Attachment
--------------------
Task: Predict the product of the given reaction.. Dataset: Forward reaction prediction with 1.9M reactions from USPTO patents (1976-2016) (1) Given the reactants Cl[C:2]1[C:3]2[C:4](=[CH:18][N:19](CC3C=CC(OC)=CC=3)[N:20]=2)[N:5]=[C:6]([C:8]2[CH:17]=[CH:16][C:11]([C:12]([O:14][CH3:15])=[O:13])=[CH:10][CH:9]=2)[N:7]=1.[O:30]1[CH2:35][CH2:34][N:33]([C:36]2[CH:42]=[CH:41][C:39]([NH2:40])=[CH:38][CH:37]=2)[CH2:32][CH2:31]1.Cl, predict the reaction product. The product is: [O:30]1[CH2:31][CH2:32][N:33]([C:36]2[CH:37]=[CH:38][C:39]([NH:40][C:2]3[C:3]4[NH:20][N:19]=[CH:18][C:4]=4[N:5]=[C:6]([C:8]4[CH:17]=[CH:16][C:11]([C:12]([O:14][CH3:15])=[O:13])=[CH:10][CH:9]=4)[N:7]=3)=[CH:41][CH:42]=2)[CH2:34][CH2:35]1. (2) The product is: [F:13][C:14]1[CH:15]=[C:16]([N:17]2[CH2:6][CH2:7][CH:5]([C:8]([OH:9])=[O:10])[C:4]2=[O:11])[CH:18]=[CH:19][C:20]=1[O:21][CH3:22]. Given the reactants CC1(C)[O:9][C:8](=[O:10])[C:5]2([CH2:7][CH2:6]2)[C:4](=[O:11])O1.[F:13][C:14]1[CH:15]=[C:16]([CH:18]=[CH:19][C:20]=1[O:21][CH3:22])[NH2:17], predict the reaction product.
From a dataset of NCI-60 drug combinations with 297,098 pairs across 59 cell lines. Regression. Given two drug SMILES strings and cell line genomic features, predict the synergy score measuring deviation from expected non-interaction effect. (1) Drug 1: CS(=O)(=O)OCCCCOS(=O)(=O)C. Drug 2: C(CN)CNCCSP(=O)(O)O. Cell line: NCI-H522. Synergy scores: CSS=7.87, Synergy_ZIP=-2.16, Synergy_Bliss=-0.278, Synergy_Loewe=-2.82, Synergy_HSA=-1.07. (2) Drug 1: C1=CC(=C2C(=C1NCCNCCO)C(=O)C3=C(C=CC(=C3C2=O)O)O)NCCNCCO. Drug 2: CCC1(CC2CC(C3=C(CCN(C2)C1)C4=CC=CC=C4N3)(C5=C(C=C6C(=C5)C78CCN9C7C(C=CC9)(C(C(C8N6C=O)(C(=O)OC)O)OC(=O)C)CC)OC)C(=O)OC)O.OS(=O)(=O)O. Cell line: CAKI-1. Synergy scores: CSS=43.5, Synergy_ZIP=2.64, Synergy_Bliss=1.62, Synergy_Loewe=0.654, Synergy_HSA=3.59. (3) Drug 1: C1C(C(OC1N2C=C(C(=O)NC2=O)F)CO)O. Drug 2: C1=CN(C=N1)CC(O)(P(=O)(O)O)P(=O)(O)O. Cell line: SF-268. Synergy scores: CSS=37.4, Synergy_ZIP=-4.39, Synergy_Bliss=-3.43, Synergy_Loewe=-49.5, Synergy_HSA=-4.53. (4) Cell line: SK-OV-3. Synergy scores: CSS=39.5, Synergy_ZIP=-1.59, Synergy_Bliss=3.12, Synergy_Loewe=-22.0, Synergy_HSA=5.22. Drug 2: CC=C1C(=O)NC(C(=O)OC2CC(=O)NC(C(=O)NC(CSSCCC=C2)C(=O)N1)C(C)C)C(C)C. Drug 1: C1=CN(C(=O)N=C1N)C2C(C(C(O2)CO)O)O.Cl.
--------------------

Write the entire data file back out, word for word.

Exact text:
Task: Predict the product of the given reaction.. Dataset: Forward reaction prediction with 1.9M reactions from USPTO patents (1976-2016) (1) Given the reactants Cl[C:2]1[C:3]2[C:4](=[CH:18][N:19](CC3C=CC(OC)=CC=3)[N:20]=2)[N:5]=[C:6]([C:8]2[CH:17]=[CH:16][C:11]([C:12]([O:14][CH3:15])=[O:13])=[CH:10][CH:9]=2)[N:7]=1.[O:30]1[CH2:35][CH2:34][N:33]([C:36]2[CH:42]=[CH:41][C:39]([NH2:40])=[CH:38][CH:37]=2)[CH2:32][CH2:31]1.Cl, predict the reaction product. The product is: [O:30]1[CH2:31][CH2:32][N:33]([C:36]2[CH:37]=[CH:38][C:39]([NH:40][C:2]3[C:3]4[NH:20][N:19]=[CH:18][C:4]=4[N:5]=[C:6]([C:8]4[CH:17]=[CH:16][C:11]([C:12]([O:14][CH3:15])=[O:13])=[CH:10][CH:9]=4)[N:7]=3)=[CH:41][CH:42]=2)[CH2:34][CH2:35]1. (2) The product is: [F:13][C:14]1[CH:15]=[C:16]([N:17]2[CH2:6][CH2:7][CH:5]([C:8]([OH:9])=[O:10])[C:4]2=[O:11])[CH:18]=[CH:19][C:20]=1[O:21][CH3:22]. Given the reactants CC1(C)[O:9][C:8](=[O:10])[C:5]2([CH2:7][CH2:6]2)[C:4](=[O:11])O1.[F:13][C:14]1[CH:15]=[C:16]([CH:18]=[CH:19][C:20]=1[O:21][CH3:22])[NH2:17], predict the reaction product.
From a dataset of NCI-60 drug combinations with 297,098 pairs across 59 cell lines. Regression. Given two drug SMILES strings and cell line genomic features, predict the synergy score measuring deviation from expected non-interaction effect. (1) Drug 1: CS(=O)(=O)OCCCCOS(=O)(=O)C. Drug 2: C(CN)CNCCSP(=O)(O)O. Cell line: NCI-H522. Synergy scores: CSS=7.87, Synergy_ZIP=-2.16, Synergy_Bliss=-0.278, Synergy_Loewe=-2.82, Synergy_HSA=-1.07. (2) Drug 1: C1=CC(=C2C(=C1NCCNCCO)C(=O)C3=C(C=CC(=C3C2=O)O)O)NCCNCCO. Drug 2: CCC1(CC2CC(C3=C(CCN(C2)C1)C4=CC=CC=C4N3)(C5=C(C=C6C(=C5)C78CCN9C7C(C=CC9)(C(C(C8N6C=O)(C(=O)OC)O)OC(=O)C)CC)OC)C(=O)OC)O.OS(=O)(=O)O. Cell line: CAKI-1. Synergy scores: CSS=43.5, Synergy_ZIP=2.64, Synergy_Bliss=1.62, Synergy_Loewe=0.654, Synergy_HSA=3.59. (3) Drug 1: C1C(C(OC1N2C=C(C(=O)NC2=O)F)CO)O. Drug 2: C1=CN(C=N1)CC(O)(P(=O)(O)O)P(=O)(O)O. Cell line: SF-268. Synergy scores: CSS=37.4, Synergy_ZIP=-4.39, Synergy_Bliss=-3.43, Synergy_Loewe=-49.5, Synergy_HSA=-4.53. (4) Cell line: SK-OV-3. Synergy scores: CSS=39.5, Synergy_ZIP=-1.59, Synergy_Bliss=3.12, Synergy_Loewe=-22.0, Synergy_HSA=5.22. Drug 2: CC=C1C(=O)NC(C(=O)OC2CC(=O)NC(C(=O)NC(CSSCCC=C2)C(=O)N1)C(C)C)C(C)C. Drug 1: C1=CN(C(=O)N=C1N)C2C(C(C(O2)CO)O)O.Cl.